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Cronkite takes first dig at school’s new digs

February 21, 2007

Legendary TV anchorman participates in Phoenix groundbreaking  ceremony

Sporting a shiny new hard hat and clutching a large shovel, legendary newsman Walter Cronkite dug into the dirt where his school’s future home awaits.

The former “CBS Evening News” anchor visited ASU Feb. 21 to commemorate the groundbreaking of a new building for the Walter Cronkite School of Journalism and Mass Communication and Arizona PBS affiliate Eight/KAET-TV at the university’s Downtown Phoenix campus.

Cronkite was joined by several other leaders in Arizona, including ASU President Michael Crow, Phoenix Mayor Phil Gordon, the Cronkite School’s dean, Christopher Callahan, and Eight’s general manager, Greg Giczi, to celebrate this milestone for the school. Groundbreaking events included remarks from Cronkite and others, as well as a ceremonial shoveling of the dirt.

Funding for the $71 million project stems from a $223 million bond passed by Phoenix voters in March 2006 to develop an ASU campus in Phoenix.

Arizona Gov. Janet Napolitano is a strong proponent of improving education to advance Arizona in the 21st century, and she supported the establishment of the campus from day one. Her continued support aids the campus in expanding its educational offerings to Arizonans.

“Education is key for Arizona’s success, and it’s essential for Arizona’s universities to provide our citizens with access to a college education,” Napolitano says. “ASU is making the effort to accomplish this, and the Downtown Phoenix campus is expanding to meet the demand. We must continue the path ASU has already taken to improve access and better prepare our students for the work force.”

When the school moves to its new location in fall 2008, students will be steps away from major print and broadcast news outlets where they can get internships or part-time jobs to gain real world experience outside of the classroom.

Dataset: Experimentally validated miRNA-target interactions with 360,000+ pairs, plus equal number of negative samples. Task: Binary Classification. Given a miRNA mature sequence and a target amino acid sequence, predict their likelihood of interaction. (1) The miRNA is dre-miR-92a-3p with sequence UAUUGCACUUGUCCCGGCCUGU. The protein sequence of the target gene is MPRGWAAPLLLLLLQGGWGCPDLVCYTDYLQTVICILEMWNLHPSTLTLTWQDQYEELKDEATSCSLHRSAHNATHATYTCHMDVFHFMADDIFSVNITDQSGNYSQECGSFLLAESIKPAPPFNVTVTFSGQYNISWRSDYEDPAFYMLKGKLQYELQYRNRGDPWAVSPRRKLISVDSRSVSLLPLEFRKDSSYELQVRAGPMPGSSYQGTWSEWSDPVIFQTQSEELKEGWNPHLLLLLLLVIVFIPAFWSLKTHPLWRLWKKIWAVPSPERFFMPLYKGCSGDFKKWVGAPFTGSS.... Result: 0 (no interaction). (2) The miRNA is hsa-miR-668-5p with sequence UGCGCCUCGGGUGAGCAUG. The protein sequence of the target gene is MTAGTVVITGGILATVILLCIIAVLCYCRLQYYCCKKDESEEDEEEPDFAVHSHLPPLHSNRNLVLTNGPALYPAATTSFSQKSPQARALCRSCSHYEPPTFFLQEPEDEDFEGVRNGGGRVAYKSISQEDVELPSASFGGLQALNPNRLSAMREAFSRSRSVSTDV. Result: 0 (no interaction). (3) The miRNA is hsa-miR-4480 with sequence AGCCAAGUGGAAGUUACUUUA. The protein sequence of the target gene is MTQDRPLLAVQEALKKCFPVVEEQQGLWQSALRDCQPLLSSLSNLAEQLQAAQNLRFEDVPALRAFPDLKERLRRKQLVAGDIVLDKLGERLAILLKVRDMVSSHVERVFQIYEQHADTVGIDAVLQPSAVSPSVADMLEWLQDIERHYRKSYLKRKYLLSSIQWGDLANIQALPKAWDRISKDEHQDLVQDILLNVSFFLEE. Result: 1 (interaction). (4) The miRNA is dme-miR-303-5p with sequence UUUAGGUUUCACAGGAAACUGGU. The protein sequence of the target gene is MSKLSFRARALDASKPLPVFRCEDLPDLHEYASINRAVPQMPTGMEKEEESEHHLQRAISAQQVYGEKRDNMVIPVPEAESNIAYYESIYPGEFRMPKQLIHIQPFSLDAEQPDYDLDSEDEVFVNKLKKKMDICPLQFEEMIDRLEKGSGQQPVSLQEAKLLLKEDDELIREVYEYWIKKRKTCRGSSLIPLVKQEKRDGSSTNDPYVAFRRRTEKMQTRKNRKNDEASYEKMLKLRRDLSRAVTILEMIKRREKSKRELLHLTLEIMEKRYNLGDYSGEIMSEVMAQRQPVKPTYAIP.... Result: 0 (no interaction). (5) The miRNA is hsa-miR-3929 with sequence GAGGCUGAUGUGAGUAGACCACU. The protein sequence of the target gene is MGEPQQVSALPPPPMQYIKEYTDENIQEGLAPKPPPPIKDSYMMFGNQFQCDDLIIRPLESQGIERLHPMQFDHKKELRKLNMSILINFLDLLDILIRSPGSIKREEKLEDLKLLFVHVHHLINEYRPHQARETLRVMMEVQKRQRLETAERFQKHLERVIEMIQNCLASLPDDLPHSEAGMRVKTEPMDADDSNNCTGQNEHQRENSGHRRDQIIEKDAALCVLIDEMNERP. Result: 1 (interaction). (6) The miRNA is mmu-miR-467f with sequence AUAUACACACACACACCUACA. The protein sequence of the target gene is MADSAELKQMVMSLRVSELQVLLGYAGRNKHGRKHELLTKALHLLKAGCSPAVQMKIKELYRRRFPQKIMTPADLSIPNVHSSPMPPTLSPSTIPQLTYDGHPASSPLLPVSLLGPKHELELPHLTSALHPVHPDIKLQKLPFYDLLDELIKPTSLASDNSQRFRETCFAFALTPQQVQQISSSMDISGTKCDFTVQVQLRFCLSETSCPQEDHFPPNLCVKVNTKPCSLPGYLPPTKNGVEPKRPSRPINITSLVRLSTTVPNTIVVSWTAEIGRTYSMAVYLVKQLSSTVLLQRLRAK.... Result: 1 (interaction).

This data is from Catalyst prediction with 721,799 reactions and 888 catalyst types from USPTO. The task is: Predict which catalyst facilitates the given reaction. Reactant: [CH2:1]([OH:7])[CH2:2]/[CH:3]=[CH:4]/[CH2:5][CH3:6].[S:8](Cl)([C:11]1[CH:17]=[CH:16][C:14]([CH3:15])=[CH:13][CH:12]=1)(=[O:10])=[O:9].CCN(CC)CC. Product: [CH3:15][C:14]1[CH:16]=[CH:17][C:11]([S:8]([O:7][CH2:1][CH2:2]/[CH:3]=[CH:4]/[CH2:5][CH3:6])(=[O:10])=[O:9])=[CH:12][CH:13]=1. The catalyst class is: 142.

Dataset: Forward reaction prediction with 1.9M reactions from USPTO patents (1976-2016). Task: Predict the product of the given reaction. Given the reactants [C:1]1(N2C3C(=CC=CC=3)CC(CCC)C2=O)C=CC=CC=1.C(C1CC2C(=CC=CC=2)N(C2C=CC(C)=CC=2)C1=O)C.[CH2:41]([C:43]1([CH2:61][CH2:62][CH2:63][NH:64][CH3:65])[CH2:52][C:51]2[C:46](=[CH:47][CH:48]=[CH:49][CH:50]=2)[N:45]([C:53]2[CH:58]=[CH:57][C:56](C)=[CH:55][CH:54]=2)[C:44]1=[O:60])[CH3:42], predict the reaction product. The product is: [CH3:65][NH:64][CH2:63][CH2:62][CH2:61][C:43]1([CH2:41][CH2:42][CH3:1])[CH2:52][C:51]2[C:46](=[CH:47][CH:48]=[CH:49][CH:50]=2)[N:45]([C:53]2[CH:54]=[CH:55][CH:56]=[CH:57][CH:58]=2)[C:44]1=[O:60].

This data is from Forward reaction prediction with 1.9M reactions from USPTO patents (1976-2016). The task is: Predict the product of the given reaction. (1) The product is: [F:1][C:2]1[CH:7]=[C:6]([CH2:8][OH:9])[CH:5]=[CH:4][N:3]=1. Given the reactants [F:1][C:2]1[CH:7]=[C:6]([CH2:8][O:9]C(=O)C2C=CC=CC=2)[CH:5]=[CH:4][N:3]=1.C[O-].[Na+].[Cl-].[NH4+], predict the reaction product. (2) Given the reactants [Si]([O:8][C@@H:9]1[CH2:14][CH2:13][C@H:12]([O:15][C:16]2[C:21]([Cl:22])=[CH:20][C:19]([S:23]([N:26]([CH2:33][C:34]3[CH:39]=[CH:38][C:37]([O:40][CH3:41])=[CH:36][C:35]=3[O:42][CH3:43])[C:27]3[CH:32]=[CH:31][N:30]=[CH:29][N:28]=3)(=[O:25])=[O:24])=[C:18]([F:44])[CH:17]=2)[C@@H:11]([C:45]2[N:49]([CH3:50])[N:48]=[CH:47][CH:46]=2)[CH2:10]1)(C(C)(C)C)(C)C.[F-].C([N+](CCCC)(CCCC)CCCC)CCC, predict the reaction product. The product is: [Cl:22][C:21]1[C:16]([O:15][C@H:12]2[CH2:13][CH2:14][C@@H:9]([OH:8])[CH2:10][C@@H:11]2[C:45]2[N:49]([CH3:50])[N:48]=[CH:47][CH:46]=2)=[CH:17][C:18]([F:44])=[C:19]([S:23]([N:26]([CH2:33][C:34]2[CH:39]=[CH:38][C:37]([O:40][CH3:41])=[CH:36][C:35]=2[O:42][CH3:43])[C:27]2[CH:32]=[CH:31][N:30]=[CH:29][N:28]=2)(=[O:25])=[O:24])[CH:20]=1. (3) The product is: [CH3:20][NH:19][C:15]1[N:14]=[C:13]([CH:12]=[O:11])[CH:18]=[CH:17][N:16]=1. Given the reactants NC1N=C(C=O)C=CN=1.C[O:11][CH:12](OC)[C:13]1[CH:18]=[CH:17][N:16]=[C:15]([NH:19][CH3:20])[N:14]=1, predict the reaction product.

“Having the Cronkite School in Phoenix makes so much sense and offers so many educational opportunities,” Gordon says. “Locating right in the middle of the government corridor and most of the major media outlets will allow journalism students to essentially have a laboratory that is as big as downtown Phoenix itself. We’re so proud to have these future journalists here.”

The new location in Phoenix, combined with the school’s new professional programs for students such as the Cronkite News Service and New Media Innovation Lab, will allow students to better inform residents on key issues.

“Graduates of the Cronkite School of Journalism have built an impressive record of achievement over the past 20 years,” Crow says. “The school’s new facility at the Downtown Phoenix campus will further improve the student experience and will enhance the news product we see from these students.”

“Michael Crow is a true visionary of our time,” Cronkite said to the crowd of 350 that gathered to witness the ceremony. “He took the reins of this university and gave new direction and energy beyond anyone’s imagination. Together with Dean Callahan, these two inspiring leaders are working to make our journalism school the best in the land. I’m grateful beyond measure to those who made this dream a reality.”

ASU established a journalism department 50 years ago this year, and the university named the school in honor of Cronkite in 1984. The nationally accredited Cronkite School, which focuses on professional journalism education at the undergraduate and graduate levels, has finished in the top 10 of the highly competitive Hearst intercollegiate journalism awards for the past four years.

With an expanding faculty and influx of bright students, the Cronkite School aims to become the leading journalism school in the nation, Callahan says, adding: “There are only so many elements you need to have a great school. You need great students, which we have, and they’re only going to be getting better. You need great faculty. We already have terrific professors, and we’re getting more of them. And you need the proper teaching environment. We’re soon going to have a world-class facility.”

The six-story, 223,000-square-foot complex will be located on the northern end of ASU’s Downtown Phoenix campus. The Cronkite School’s portion of the new building will be five times the size of its current home at the Tempe campus. The 102,000-square-foot space will be fully equipped with cutting-edge amenities and will include newsrooms, computer labs, TV studios, classrooms, offices and an auditorium.
Eight, Arizona’s PBS affiliate, also will occupy the new building. Its portion of the building, which will be 76,000 square feet, includes TV studios, production and audio control rooms, a transmission center, offices and conference rooms.

“Eight is ASU’s most powerful means of community outreach,” Giczi says. “We serve nearly 80 percent of the state’s population, from Yuma to Flagstaff, Kingman to the White Mountains. Moving to the new facility in downtown Phoenix, where we are visible and accessible to all Arizonans, puts us in the center of it all.”